No historians of this period doubt that petitions transformed the fortunes of the anti-slavery cause, which had little prospect for political attention before them.
Lessons for campaigners
As radicals seeking to transform the establishment, campaigners against both Atlantic slavery and climate change have struggled to find effective methods of translating outrage into action.
It would be morally offensive and wholly misleading to equate the causes motivating these campaigns. Atlantic slavery was a personalised, violent exploitation of enslaved Africans, while human carbon emissions are a depersonalised, mundane monopolisation of intergenerational wealth.
Moreover, 250 years of political change also makes direct comparisons dangerous. Petitions rocked the political establishment in the 50 years after 1787. This was because elites feared revolution, from men (and, by the nineteenth century, women) who doubted that the representative system worked well.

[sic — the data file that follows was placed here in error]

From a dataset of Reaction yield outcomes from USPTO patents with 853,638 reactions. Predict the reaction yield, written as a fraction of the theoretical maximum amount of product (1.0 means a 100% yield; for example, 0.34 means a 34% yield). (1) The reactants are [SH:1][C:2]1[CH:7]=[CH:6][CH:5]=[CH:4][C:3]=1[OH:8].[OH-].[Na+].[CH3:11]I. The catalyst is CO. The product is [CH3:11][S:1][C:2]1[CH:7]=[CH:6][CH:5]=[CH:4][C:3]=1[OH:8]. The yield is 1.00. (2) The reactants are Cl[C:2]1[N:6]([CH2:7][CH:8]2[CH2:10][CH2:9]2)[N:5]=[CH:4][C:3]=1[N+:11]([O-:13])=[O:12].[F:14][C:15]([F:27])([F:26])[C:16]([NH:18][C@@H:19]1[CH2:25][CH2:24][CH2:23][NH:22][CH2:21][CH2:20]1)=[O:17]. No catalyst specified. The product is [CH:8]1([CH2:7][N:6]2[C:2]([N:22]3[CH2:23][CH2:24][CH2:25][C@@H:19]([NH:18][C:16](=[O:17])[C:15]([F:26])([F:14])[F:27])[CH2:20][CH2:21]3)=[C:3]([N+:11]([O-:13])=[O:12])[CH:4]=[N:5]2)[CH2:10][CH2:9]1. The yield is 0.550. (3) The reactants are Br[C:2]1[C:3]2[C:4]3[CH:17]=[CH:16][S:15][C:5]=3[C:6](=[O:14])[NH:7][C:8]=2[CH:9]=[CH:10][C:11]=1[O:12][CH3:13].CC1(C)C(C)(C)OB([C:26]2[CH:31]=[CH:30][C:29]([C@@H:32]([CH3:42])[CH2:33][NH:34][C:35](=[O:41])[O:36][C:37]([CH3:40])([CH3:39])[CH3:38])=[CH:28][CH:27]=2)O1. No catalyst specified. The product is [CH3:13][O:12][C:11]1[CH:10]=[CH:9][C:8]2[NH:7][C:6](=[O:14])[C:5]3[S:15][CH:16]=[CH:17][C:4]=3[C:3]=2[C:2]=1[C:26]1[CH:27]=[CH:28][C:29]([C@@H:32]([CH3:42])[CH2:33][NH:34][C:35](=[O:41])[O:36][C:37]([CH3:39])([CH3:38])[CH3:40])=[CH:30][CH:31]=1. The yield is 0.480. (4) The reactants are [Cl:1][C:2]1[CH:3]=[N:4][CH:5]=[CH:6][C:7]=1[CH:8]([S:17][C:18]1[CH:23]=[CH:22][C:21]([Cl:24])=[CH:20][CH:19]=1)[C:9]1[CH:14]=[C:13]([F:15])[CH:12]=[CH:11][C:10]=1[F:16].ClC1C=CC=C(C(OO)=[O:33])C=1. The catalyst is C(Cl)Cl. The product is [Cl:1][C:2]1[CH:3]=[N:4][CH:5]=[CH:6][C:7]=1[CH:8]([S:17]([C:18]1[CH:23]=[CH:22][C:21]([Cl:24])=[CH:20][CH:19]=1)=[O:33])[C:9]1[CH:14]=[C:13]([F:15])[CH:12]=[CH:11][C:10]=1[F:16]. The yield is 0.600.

Today, petitions from voters do not tend to work through local institutions and rarely threaten MPs with an eye on re-election. They do still build some sense of solidarity and momentum.
Warnings for history
In a democracy, with universal suffrage, we have ballot papers to pressure MPs. Recent online campaigns have started to re-focus efforts from petitions and towards individual e-mails to MPs from their constituents.
This is closer to the anti-slavery campaigns in effect, if not in method, than online petitioning, because it makes politicians fear for their own future.